I read this piece in the context of my work in the tech industry but what really fascinates me about it are the implications its arguments could have for industry, and professional life, in general.
Over the course of the 20th century, each industry developed its own vertical stack – research, design, development, production, marketing, sales, service, etc. Although there were essential forms of shared business infrastructure – electrical utilities, transportation systems and telephony services – most industry sectors were much more different than alike. . . . But today, significant chunks of the traditional vertical industry stack are being replaced by an ever more powerful digital fabric of horizontal services – the IT infrastructure equivalents of energy, transportation and telephony.
The four layers of this ‘digital fabric’ are identified by CSC as follows (image below):
It strikes me that these four stack categories (the four lower categories on the image above) can serve to support career development strategy for those of us who don’t have obviously-identifiable professions and can inform thinking about the (potentially less stable) future for those of us who do have such professions.
We won’t necessarily go to school to become “sense/analyze/understand” experts per se (though, who really knows?) but it does help me to reflect on the fact that that probably represents the part of the stack in which I, personally, operate. I know others who clearly work in the publish/communicate part of this metaphorical stack. We each have job skills that are potentially more easily transferable between different traditional industries than between different parts of the stack.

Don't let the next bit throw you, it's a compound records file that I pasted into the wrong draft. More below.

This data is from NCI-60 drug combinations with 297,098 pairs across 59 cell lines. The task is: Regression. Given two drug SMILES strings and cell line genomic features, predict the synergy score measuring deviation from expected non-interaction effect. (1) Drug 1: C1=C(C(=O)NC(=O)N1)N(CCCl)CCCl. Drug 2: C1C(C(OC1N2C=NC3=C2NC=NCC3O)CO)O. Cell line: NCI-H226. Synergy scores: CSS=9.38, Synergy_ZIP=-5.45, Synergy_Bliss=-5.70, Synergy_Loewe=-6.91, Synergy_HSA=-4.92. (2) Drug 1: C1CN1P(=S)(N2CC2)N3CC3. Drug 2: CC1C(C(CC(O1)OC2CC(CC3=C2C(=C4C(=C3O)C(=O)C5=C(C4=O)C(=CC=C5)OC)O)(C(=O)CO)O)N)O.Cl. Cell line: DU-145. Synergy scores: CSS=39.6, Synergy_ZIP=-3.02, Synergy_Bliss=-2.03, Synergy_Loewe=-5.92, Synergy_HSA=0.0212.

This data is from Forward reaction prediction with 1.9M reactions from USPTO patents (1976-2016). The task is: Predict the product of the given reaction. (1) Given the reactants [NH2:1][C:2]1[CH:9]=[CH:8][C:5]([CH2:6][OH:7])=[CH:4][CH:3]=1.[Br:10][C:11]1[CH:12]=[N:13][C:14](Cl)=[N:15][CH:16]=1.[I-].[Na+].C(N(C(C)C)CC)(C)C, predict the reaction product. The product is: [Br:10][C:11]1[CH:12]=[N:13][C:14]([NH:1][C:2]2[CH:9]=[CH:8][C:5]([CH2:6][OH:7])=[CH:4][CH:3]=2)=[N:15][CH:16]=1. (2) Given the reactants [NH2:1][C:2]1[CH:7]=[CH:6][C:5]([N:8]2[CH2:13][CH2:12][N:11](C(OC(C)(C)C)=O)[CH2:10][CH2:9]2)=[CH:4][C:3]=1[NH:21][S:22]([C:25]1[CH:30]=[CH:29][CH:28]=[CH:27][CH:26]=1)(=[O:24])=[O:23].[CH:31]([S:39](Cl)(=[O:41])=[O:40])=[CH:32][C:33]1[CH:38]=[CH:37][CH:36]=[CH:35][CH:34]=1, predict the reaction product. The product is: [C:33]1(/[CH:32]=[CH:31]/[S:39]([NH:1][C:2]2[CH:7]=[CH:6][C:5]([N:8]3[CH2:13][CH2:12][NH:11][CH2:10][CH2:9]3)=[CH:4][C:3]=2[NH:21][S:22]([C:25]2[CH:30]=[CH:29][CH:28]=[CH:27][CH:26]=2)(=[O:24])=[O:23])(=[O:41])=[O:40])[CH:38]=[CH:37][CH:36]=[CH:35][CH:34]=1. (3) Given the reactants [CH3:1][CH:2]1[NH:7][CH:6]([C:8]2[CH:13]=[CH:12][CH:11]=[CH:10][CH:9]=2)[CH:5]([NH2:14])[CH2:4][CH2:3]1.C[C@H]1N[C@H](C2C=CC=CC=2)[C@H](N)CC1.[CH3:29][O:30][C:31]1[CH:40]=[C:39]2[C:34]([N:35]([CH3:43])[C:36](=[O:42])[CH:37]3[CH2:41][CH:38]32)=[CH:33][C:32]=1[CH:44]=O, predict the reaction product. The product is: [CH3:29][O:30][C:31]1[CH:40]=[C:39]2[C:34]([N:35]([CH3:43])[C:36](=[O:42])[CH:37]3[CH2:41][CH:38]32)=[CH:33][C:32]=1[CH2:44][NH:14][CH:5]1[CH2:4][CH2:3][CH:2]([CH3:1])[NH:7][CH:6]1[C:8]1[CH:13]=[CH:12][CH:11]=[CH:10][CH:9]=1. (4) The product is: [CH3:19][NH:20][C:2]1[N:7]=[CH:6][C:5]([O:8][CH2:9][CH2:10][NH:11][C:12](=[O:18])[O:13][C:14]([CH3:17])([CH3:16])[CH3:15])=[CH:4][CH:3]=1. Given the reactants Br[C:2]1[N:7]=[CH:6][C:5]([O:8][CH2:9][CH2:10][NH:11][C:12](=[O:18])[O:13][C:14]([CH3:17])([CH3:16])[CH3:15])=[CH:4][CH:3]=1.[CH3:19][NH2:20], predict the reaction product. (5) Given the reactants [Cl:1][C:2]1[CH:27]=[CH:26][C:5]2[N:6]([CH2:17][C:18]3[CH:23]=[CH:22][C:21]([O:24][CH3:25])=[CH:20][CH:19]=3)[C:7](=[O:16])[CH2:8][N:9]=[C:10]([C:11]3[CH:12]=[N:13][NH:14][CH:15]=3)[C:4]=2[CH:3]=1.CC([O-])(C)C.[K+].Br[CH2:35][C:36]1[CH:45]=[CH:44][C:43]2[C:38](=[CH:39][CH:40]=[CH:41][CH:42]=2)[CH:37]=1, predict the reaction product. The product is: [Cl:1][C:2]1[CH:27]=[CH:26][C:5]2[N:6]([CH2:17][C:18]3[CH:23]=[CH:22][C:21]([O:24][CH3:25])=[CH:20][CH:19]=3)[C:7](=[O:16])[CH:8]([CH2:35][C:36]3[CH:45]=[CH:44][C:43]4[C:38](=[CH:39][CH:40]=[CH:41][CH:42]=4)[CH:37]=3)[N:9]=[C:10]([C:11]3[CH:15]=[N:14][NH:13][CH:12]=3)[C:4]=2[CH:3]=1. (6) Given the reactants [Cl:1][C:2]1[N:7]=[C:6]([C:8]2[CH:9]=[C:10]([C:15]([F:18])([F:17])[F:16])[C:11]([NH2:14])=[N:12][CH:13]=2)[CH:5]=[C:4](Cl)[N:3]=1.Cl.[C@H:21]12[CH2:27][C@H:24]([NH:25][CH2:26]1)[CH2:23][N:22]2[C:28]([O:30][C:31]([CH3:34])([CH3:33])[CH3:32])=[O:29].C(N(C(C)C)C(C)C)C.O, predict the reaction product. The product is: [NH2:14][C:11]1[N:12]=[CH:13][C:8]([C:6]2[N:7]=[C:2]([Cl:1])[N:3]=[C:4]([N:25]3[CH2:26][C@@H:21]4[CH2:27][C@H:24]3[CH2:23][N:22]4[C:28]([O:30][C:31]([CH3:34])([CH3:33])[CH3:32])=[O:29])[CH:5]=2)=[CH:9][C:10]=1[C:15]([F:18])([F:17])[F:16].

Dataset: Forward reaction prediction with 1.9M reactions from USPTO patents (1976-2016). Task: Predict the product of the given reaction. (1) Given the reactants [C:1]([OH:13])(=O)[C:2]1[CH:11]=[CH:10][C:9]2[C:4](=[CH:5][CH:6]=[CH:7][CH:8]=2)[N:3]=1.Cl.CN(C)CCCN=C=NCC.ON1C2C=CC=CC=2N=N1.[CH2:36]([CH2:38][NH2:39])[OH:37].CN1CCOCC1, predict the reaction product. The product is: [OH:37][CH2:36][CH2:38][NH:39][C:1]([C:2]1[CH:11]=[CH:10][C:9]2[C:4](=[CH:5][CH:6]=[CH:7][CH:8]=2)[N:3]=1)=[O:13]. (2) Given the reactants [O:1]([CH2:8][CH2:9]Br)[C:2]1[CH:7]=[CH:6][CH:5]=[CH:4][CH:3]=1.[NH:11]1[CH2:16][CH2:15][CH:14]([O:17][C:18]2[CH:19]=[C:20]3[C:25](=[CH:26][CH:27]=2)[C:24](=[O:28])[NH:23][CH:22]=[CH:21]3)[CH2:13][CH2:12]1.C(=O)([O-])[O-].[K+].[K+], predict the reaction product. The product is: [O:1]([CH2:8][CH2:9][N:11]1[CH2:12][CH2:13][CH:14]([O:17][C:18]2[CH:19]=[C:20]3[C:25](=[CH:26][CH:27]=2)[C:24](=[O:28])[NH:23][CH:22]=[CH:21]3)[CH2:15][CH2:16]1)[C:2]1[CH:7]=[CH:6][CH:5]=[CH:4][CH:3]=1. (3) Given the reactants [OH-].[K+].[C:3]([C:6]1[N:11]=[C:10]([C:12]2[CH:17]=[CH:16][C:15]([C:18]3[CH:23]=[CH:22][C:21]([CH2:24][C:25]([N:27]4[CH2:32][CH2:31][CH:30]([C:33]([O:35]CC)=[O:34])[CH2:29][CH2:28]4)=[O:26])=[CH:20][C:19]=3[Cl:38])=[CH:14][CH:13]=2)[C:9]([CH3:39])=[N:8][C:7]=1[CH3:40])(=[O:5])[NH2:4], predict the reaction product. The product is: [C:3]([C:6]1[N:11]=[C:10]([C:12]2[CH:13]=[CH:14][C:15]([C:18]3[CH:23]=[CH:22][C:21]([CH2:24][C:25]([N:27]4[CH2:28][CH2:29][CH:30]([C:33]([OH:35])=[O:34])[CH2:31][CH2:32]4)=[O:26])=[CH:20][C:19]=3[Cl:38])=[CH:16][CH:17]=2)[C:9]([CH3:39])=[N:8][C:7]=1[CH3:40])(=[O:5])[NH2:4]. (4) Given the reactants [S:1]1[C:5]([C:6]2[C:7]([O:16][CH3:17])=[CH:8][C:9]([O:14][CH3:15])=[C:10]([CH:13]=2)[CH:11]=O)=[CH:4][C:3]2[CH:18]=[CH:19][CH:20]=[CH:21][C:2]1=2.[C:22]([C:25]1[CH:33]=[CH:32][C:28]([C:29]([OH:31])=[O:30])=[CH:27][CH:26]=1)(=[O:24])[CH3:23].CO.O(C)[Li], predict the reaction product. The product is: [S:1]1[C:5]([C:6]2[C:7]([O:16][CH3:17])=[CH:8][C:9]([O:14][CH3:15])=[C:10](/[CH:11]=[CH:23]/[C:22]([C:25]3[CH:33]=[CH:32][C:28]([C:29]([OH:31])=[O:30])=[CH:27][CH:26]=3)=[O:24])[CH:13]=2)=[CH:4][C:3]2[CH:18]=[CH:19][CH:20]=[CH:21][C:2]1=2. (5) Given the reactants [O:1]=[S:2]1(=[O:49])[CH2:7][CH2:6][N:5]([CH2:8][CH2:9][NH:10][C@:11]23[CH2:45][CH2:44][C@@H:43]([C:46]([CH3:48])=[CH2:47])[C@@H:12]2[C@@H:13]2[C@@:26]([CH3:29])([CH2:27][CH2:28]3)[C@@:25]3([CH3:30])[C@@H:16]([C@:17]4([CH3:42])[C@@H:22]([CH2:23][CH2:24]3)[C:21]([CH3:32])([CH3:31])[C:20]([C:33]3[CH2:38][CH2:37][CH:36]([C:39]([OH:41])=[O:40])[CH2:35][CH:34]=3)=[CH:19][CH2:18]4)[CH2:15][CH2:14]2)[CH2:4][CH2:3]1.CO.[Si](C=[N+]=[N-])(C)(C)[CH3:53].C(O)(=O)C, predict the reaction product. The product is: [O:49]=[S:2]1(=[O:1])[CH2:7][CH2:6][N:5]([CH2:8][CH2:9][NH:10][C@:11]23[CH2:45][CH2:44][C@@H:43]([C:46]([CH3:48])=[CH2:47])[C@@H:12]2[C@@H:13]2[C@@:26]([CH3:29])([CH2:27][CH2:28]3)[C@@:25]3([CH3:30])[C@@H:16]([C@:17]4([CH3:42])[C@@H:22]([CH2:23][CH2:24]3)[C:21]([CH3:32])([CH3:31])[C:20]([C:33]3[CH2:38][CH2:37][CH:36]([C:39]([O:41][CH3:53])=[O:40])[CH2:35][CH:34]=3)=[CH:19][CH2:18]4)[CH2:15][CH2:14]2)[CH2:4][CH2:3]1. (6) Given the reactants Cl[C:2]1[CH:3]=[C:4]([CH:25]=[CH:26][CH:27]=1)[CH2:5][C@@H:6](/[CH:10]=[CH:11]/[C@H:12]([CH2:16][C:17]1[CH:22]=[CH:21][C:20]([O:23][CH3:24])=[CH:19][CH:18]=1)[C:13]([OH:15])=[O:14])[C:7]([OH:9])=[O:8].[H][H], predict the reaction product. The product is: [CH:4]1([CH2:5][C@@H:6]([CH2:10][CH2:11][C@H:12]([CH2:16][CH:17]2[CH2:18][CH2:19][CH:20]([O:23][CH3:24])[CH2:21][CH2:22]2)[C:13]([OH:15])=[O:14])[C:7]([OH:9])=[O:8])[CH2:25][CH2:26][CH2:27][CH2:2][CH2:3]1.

Again, a useful construct that may provide an inkling of how changing digital infrastructure could change the professional lives of many.
McKinsey writes about “The Great Decoupling“:
The Quarterly: How would that work? Are you referring to some sort of wage insurance?
Robert Shiller: Insurance is a fundamentally important concept. Whether it’s provided by the private sector or the government, it’s an organized response to uncertainty that affects individuals. Wage insurance is one form that has been experimented with by the US government, in fact, in an effort to deal with the problem that globalization is taking jobs out of the country. But it hasn’t been experimented with very much yet. I think we could have a much more comprehensive system of wage insurance. And we can do it without moral hazard if we manage it right.
I would argue that any sort of large, complex insurance program would be subject to some sort of moral hazard. However, it is also true that a wealthy society with volatile economics should, generally speaking, have different mores about work and livelihood than a poor society or a wealth society with stable economics.
Read more about this image at The Dish.
Here’s an excellent take on how sociological and economic factors have combined to undermine the strength of the Japanese tech industry. If you aren’t specifically interested in that topic, you may still be interested to read about how culture/habit/local business environment have interacted with macroeconomic developments in a globally visible industry, to produce significant change.
I’m sharing a few key excerpts: